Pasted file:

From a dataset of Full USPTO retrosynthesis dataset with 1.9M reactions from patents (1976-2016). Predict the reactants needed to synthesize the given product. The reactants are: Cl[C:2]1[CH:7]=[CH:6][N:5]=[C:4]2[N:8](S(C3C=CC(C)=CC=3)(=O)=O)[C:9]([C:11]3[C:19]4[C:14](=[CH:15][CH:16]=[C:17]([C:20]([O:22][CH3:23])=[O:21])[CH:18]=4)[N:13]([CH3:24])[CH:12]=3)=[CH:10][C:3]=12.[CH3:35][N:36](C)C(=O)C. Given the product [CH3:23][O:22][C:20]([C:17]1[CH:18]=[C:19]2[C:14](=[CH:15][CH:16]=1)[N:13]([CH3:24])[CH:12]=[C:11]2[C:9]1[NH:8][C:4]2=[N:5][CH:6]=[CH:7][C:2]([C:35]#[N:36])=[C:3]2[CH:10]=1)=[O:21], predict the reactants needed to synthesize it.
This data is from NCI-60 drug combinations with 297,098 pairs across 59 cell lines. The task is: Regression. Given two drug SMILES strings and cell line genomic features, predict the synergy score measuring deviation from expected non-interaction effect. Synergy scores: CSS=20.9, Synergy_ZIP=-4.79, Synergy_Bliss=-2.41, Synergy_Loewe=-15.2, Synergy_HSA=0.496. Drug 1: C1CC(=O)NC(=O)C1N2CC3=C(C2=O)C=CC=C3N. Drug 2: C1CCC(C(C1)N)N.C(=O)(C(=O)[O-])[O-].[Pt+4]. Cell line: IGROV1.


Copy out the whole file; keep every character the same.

From a dataset of Full USPTO retrosynthesis dataset with 1.9M reactions from patents (1976-2016). Predict the reactants needed to synthesize the given product. The reactants are: Cl[C:2]1[CH:7]=[CH:6][N:5]=[C:4]2[N:8](S(C3C=CC(C)=CC=3)(=O)=O)[C:9]([C:11]3[C:19]4[C:14](=[CH:15][CH:16]=[C:17]([C:20]([O:22][CH3:23])=[O:21])[CH:18]=4)[N:13]([CH3:24])[CH:12]=3)=[CH:10][C:3]=12.[CH3:35][N:36](C)C(=O)C. Given the product [CH3:23][O:22][C:20]([C:17]1[CH:18]=[C:19]2[C:14](=[CH:15][CH:16]=1)[N:13]([CH3:24])[CH:12]=[C:11]2[C:9]1[NH:8][C:4]2=[N:5][CH:6]=[CH:7][C:2]([C:35]#[N:36])=[C:3]2[CH:10]=1)=[O:21], predict the reactants needed to synthesize it.
This data is from NCI-60 drug combinations with 297,098 pairs across 59 cell lines. The task is: Regression. Given two drug SMILES strings and cell line genomic features, predict the synergy score measuring deviation from expected non-interaction effect. Synergy scores: CSS=20.9, Synergy_ZIP=-4.79, Synergy_Bliss=-2.41, Synergy_Loewe=-15.2, Synergy_HSA=0.496. Drug 1: C1CC(=O)NC(=O)C1N2CC3=C(C2=O)C=CC=C3N. Drug 2: C1CCC(C(C1)N)N.C(=O)(C(=O)[O-])[O-].[Pt+4]. Cell line: IGROV1.